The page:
At this station, top plates are cut, labeled, and tacked to the wall plates. Also, in order to speed completion in the field, two 1/4-inch kerfs (or courtesy cuts) are made on the bottom plate to allow easy removal of door plates after erection. As plates and components are moved from one station to another in the yard, they are bundled, reusing the banding from the original lumber bunks. The project that we are fabricating now requires expansion anchors at 24 inches on-center at certain interior bearing walls. The bolt layout is included in our computer wall elevation. The bolt layout is done by Chris, and the holes are predrilled in the bottom plate. This eliminates the need for the field supervisor to determine which walls require bolting or to do a layout. He simply hands a carpenter's helper the box of expansion anchors that was included in the wall pack and instructs him to install an anchor in every pre-drilled hole.


While the plates are traveling through the various stations, the component crews are hard at work assembling headers, trimmers, channels, and corners from lists that are cross-referenced to the wall panel elevations. The header team gets one copy of the list to check off timber and engineered-lumber headers and posts. Another copy of the list is provided to the crew that nails up all the stud-based components, such as king stud/trimmers, corners, and channels. Each piece of cut lumber is clearly marked and then checked off the list. Structural elements include dimensional lumber, Paralam and LVL headers, and king stud/trimmer assemblies ranging from single, double, triple, and quad trimmers, to Paralam trimmers and support columns. A wide range of rough openings and load-path considerations makes buildup a challenge. However, it is precisely this type of project that is best suited for our system. By placing all these various headers, trimmers, sills, and blocks together in one package, each piece clearly marked to match the layout, we make what would otherwise be a very difficult and confusing task a fairly simple "frame by number" assembly. We normally use solid timbers in lieu of built-up header assemblies. The cutoffs from the timbers are recycled into solid blocks for channels. We use 4x4, 4x6, and 6x6 blocks to form two-way corners and channels. This is one more way that we take the thinking out of wall assembly and save time in the field. These components are universal, so you can't put a tee or corner in backwards (Figure 4).


Figure 4. Perfectly uniform two-way channels make backwards installation impossible. Note the efficient use of lumber that might otherwise be scrap.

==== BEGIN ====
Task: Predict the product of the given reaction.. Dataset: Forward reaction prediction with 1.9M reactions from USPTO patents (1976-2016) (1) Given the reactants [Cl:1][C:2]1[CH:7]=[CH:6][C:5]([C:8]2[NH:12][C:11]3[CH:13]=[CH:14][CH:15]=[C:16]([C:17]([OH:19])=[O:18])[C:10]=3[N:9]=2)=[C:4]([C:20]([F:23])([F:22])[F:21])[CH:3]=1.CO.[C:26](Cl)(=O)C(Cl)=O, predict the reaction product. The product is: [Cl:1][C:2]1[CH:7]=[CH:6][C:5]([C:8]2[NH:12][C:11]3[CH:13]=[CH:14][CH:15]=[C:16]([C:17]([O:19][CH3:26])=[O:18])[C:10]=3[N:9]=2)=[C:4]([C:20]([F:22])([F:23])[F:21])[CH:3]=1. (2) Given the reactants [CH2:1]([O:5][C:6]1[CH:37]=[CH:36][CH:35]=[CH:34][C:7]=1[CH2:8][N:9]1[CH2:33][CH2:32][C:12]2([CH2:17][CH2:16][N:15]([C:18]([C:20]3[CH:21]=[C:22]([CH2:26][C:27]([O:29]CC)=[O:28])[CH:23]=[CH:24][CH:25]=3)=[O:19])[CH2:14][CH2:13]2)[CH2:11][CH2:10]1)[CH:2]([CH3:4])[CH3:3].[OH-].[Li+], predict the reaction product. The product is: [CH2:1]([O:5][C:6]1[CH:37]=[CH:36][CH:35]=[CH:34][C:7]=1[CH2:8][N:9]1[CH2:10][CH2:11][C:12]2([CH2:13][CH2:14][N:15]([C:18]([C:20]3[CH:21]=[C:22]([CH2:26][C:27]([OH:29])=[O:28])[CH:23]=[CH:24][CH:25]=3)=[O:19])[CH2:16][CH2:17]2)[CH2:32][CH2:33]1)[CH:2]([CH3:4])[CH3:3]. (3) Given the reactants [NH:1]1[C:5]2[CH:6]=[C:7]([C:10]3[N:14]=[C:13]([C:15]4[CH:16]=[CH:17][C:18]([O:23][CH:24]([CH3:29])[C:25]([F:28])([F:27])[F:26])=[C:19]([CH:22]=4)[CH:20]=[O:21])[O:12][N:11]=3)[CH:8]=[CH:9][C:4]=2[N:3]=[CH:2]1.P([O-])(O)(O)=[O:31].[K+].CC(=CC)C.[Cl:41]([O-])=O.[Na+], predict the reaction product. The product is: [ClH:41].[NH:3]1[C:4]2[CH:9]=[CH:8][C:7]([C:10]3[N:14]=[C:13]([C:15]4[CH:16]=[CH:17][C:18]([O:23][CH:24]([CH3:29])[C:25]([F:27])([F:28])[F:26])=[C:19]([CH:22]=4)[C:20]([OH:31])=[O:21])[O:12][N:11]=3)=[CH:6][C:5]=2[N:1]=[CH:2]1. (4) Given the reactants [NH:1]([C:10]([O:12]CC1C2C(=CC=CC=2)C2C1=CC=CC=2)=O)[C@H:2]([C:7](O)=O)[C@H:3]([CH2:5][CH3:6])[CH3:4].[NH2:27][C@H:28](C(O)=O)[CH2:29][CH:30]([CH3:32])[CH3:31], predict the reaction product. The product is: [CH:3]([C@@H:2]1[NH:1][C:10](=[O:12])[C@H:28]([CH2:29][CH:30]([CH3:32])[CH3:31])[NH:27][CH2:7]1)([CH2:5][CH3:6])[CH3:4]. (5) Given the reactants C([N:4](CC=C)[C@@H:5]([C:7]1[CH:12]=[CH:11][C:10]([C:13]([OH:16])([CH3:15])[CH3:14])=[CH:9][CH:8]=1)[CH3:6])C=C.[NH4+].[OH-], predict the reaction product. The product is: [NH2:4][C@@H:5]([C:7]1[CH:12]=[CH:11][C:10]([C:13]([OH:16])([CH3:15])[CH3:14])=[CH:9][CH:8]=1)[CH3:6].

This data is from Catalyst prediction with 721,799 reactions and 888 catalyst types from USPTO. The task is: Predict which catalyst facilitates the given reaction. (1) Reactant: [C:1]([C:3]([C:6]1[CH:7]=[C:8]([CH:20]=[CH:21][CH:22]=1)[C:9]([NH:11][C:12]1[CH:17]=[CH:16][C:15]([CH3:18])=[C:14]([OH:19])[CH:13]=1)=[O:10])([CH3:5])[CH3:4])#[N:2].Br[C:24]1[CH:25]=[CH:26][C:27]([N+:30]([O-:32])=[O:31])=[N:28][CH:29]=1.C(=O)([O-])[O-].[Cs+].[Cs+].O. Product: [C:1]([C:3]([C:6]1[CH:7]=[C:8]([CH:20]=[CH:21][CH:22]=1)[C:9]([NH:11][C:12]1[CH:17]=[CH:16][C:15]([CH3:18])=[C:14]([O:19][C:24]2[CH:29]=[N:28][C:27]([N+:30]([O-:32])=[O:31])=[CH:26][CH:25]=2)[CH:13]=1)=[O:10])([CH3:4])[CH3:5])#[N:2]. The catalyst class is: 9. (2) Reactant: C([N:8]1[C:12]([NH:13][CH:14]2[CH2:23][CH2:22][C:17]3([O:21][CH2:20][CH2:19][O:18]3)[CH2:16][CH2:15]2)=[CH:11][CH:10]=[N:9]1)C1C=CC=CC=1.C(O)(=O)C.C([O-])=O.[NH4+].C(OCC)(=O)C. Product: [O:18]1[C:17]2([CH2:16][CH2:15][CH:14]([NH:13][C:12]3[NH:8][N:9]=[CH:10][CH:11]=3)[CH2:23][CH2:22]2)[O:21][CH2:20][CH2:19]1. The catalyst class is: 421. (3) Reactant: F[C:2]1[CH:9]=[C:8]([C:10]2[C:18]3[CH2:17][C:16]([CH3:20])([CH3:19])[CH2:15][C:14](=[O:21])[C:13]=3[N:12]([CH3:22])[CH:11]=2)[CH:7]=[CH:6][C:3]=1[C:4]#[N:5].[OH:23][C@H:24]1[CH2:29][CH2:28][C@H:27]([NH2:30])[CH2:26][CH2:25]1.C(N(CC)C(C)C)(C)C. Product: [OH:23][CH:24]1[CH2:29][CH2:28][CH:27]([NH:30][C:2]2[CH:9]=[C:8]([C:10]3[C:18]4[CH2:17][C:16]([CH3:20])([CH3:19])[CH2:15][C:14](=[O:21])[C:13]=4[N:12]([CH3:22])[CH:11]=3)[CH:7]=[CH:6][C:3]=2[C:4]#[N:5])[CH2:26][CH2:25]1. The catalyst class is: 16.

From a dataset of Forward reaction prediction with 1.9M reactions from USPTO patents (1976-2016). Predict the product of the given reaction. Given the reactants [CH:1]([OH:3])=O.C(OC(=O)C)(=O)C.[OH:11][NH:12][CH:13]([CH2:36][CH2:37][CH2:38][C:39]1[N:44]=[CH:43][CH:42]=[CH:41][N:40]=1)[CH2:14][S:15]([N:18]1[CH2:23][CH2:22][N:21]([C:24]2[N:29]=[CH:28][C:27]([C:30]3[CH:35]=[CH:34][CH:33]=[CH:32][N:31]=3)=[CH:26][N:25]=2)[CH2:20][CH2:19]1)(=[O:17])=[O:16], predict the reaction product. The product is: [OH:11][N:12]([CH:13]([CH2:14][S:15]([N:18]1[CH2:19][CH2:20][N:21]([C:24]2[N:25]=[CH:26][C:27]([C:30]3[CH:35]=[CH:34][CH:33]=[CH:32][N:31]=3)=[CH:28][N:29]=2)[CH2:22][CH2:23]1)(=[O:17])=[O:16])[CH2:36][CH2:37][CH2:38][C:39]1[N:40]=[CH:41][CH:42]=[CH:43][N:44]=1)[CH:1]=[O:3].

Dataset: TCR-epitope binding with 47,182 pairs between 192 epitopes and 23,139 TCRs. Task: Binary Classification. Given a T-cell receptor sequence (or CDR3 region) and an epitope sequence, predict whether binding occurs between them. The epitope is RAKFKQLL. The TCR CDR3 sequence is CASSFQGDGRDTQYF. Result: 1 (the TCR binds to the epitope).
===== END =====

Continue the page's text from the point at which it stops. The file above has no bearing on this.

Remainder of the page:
Cripples. We use these timber cut-offs to solve another common framing problem. If the header does not completely fill the space from the top of the opening to the bottom of the double top plate, cripples must be cut to fit in this space. Once dimensional lumber is cut to a length shorter than its width (for example, a 2x6 cripple cut shorter than 5 1/2 inches), it is likely to split when nailed. For example, to fill a 3 3/4-inch void between the top of a header and the bottom of the double plate in a 2x6 wall, we cut solid cripples from beam stock 5 1/2 inches wide (to match the 2x6 wall), 4 inches long, and 3 3/4 inches deep (Figure 5). These cripples can be toe-nailed to the top of the header with no danger of splitting.


Figure 5. These timber cutoffs have been salvaged from the scrap pile and ripped down to 2 3/4 inches for use as cripples. This eliminates splitting problems, reduces waste, expedites assembly, and improves quality.

The buildup crew is also responsible for holddown assemblies. Posts for holddowns are cut to length and marked with the bolt pattern for the scheduled hardware. The posts are then run through a two-step process on our drill press. First, we drill an oversized hole on the back side of the post to allow the nut and washer to be countersunk into the column, so as to not interfere with wall sheathing. Then the hole for the bolt is drilled through the post at 1/16 inch larger than the required fastener. Using a drill press ensures that the holes are straight and true. In many cases we will go ahead and bolt the holddown onto the column. This assembly can be installed in the wall once concrete-embedded bolt locations are verified.